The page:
This book may make you feel like you are drowning in an ashtray filled with misery, trash, and whiskey. I don't need the happy ending but I kept asking why is this happening? Obviously drugs, PTSD, poverty, rape, etc. and maybe that's enough to explain why the three main characters take certain actions. Or maybe the point is that when you're born into this situation there's no way out. These three do find the salvation they seek, somewhat, in three divergent ways. Salvation seems to be the common denominator. I loved Joy's Where All Light Tends to Go, even though it is brutally depressing, so I looked forward to The Weight of This World. I won't go as far as saying I was disappointed but the story wasn't as tight. Again, it was three people, closely entwined going about without a plot that ties it all in together. Two minutes into this book you'll say Holy $hit! and you'll close the book with the same words. The middle maybe disjointed, but if you're in the mood for a book where Tom Sawyer and Huckleberry Finn are deadbeat thieves and homicidal meth addicts pick it up.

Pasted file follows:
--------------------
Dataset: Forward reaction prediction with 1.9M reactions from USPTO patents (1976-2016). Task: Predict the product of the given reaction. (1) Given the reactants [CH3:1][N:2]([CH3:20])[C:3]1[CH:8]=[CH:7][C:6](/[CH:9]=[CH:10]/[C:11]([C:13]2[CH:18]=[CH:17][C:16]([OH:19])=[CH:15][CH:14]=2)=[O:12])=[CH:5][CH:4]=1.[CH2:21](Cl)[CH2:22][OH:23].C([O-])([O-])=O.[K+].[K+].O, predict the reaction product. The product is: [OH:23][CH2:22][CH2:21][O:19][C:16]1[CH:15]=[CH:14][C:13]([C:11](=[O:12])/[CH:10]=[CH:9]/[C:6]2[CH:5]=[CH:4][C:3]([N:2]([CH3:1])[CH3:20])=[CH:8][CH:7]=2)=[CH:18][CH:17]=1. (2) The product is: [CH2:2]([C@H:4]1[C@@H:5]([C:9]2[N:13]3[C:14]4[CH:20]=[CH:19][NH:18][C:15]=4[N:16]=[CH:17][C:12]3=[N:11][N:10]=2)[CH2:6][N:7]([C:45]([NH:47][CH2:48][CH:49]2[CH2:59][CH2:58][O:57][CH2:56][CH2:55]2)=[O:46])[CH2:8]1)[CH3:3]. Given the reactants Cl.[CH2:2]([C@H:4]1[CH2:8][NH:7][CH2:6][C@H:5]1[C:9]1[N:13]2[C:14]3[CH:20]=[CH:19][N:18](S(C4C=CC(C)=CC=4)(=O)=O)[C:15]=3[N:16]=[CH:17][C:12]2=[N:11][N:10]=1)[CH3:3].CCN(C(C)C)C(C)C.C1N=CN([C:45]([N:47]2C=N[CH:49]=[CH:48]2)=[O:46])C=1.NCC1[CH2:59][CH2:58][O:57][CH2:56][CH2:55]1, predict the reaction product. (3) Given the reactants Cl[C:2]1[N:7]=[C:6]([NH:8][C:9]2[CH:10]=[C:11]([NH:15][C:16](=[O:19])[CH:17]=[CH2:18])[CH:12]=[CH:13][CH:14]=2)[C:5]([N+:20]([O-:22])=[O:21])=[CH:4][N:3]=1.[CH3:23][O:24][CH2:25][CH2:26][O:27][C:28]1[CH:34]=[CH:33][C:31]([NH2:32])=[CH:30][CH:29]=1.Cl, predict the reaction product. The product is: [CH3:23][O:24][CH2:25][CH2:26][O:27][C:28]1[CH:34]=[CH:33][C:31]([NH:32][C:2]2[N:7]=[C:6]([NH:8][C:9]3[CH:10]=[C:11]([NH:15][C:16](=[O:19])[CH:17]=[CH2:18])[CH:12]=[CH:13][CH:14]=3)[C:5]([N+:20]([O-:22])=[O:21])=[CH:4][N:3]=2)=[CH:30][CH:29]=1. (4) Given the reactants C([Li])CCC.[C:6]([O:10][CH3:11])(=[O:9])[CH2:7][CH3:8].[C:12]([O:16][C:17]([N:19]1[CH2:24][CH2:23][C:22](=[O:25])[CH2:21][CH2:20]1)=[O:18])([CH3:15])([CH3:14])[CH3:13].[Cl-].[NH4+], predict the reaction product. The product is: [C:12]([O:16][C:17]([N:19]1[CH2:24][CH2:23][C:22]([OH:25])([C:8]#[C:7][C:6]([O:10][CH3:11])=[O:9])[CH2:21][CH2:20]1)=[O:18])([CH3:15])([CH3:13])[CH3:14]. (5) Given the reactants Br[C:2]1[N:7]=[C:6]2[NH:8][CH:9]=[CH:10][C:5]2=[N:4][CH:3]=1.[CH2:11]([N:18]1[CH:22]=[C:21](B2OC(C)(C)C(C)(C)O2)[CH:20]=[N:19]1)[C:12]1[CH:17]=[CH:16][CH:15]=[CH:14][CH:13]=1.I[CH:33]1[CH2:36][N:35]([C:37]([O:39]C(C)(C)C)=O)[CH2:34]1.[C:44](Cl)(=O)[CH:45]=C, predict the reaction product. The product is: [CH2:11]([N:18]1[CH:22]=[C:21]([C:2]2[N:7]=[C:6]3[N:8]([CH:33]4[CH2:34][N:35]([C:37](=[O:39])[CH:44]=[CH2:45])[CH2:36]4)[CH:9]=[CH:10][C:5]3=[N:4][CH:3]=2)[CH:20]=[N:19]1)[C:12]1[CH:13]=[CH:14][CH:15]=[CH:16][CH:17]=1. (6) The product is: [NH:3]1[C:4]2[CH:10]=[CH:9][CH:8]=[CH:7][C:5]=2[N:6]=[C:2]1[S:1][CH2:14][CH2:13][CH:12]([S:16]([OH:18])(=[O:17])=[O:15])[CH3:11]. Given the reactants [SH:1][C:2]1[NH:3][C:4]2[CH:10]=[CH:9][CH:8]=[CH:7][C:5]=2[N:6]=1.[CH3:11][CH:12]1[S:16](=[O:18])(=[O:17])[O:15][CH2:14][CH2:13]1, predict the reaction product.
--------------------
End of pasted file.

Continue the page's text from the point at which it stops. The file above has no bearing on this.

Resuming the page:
4 people found this helpful

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Gritty and Powerful

Gritty, fast paced Appalachian tale that grabs you from the start and doesn't let go. David Joy is quickly becoming one of my favorite authors.

1 person found this helpful

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Grit for Grit's Sake?

I really loved Joy's first book, Where All Light Tends to Go. It was gritty, beautifully written, and meaningful.

The Weight of this World is still beautifully written, and it is definitely gritty, but after a certain tipping point it just seemed like the story became increasingly gritty, just to be gritty.

I love gritty. And I'll admit, I love depressing books, of which this one certainly counts. However, these characters are not redeemable, and at a certain point you don't care enough about the characters to endure the grimness of the tale.